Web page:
Hamas takes fight to the hustings
Fresh from its self-declared victory of forcing the Israeli army to leave the Gaza Strip, Hamas, the militant Islamic resistance movement, is shifting into election mode.
Hamas is hoping to use the widely held perception that its Ezzedine al-Qassam Brigades armed wing blasted Israel out of Gaza as a way to win votes in its first foray into parliamentary elections, due in January.
It also is hoping to exploit security chaos, perceived corruption on the part of the Palestinian Authority and president Mahmoud Abbas' Fatah movement, and the sense that advocacy of negotiations with Israel has gone nowhere.
The movement's spokesman in the West Bank, Hassan Youssef, touched on all of those points in a fiery speech to thousands at a rally in Ramallah, the de facto Palestinian capital.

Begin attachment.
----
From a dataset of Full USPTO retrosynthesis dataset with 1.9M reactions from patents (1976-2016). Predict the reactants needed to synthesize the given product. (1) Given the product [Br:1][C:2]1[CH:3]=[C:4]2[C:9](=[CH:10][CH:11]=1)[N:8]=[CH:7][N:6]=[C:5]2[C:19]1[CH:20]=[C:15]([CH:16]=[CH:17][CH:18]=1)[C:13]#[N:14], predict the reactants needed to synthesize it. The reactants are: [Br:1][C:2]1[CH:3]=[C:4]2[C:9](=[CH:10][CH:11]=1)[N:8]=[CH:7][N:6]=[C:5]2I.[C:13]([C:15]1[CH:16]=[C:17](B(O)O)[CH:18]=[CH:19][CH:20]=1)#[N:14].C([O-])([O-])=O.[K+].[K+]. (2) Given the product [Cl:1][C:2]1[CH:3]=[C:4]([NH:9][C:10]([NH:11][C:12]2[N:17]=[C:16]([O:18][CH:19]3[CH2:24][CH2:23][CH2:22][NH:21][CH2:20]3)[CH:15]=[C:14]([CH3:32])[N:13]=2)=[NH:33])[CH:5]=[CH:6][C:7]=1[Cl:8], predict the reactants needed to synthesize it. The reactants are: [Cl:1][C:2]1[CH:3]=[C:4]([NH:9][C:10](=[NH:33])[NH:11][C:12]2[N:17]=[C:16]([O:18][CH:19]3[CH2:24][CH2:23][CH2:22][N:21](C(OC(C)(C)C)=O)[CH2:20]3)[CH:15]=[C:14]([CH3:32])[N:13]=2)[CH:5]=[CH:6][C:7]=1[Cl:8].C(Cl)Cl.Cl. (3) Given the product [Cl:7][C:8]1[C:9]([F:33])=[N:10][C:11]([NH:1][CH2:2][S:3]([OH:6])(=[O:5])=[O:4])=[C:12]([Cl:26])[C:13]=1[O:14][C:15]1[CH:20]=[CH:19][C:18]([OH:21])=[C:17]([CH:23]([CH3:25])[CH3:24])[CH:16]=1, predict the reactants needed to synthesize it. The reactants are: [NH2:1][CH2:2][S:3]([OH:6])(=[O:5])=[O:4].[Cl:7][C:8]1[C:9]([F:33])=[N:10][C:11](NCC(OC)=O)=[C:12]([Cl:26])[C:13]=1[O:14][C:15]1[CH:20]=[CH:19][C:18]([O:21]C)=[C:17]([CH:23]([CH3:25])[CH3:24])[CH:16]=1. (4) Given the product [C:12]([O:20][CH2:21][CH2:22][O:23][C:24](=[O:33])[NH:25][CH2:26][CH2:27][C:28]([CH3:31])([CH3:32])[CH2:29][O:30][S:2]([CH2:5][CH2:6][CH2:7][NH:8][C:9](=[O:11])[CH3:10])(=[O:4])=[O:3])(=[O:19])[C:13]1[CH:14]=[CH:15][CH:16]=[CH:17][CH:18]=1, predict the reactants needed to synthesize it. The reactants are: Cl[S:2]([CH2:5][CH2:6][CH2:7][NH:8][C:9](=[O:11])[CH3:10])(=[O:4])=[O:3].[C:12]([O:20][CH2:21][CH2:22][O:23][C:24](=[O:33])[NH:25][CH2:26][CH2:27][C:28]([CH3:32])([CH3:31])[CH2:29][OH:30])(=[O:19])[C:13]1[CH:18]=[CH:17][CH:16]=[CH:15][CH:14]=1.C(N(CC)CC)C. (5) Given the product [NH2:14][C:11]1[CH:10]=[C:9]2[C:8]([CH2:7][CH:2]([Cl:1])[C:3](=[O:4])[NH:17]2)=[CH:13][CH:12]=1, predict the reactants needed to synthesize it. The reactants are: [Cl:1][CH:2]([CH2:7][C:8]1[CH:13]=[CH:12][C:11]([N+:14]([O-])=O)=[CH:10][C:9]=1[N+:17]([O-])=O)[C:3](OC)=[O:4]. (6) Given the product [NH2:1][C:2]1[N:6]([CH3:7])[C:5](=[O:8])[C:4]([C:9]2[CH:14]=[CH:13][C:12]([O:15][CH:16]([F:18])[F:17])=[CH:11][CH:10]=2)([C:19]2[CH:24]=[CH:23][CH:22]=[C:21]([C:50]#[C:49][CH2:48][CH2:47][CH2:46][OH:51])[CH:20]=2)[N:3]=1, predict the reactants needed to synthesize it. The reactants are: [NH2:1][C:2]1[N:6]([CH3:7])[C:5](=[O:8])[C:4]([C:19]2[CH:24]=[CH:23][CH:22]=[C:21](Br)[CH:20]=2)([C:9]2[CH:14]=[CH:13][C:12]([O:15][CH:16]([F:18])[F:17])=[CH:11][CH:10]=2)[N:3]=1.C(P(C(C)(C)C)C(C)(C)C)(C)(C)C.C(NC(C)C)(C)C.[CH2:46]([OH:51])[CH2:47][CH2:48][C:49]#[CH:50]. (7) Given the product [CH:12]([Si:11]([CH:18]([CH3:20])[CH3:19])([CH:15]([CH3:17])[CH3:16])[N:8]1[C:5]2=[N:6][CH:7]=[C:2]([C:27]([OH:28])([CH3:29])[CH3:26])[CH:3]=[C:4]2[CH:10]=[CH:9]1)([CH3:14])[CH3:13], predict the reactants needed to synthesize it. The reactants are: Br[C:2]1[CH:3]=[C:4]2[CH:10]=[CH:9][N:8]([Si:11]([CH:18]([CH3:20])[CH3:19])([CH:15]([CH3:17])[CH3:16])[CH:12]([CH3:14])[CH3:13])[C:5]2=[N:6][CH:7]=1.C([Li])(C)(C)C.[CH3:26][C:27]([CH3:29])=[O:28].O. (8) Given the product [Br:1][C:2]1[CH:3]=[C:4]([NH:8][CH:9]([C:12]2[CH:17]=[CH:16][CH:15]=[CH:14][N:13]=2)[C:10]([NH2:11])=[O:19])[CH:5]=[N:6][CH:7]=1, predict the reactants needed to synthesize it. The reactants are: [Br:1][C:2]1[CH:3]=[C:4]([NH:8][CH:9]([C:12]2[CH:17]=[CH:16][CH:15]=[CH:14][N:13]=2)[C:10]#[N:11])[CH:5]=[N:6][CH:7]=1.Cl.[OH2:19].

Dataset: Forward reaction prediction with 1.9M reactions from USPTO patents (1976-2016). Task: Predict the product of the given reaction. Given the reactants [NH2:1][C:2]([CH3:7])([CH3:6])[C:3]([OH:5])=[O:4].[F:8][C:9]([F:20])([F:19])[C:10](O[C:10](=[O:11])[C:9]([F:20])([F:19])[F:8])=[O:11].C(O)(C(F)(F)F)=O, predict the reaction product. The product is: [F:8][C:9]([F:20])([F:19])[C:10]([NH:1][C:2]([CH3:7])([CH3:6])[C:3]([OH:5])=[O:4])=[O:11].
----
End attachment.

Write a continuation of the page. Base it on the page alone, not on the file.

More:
Mr Youssef flatly ruled out that Hamas might amend its covenant calling for Israel's destruction despite statements to that effect by another Hamas leader, Mohammed Ghazal, last week. Mr Ghazal and Mr Youssel were arrested at the weekend in an Israeli sweep against Palestinian militants.
'Our weapons and our covenant are not tactics or a game, and we make no choice but them,' Mr Youssef said. Rather, he said, Hamas, which has carried out dozens of suicide bombings against civilian targets, would participate in national politics while 'adhering to the resistance'.
Behind him, six masked men held up Kalashnikov rifles and a huge poster showed an Ezzedine al-Qassam fighter standing on the remains of a Jewish settlement.
Some in the crowd wore T-shirts saying: 'The choice of the resistance has won'.
Towards the end of his remarks, Mr Youssef harped on the issue of corruption.
'Positions must be given to people who have the skills, knowledge and experience, regardless of the organisation to which they belong.'
Israel has said it will not co-operate with the holding of elections unless Hamas disarms and amends its covenant.
The latest polls predict Mr Abbas' Fatah movement gaining 47 per cent of the votes, with Hamas scoring a solid 30 per cent.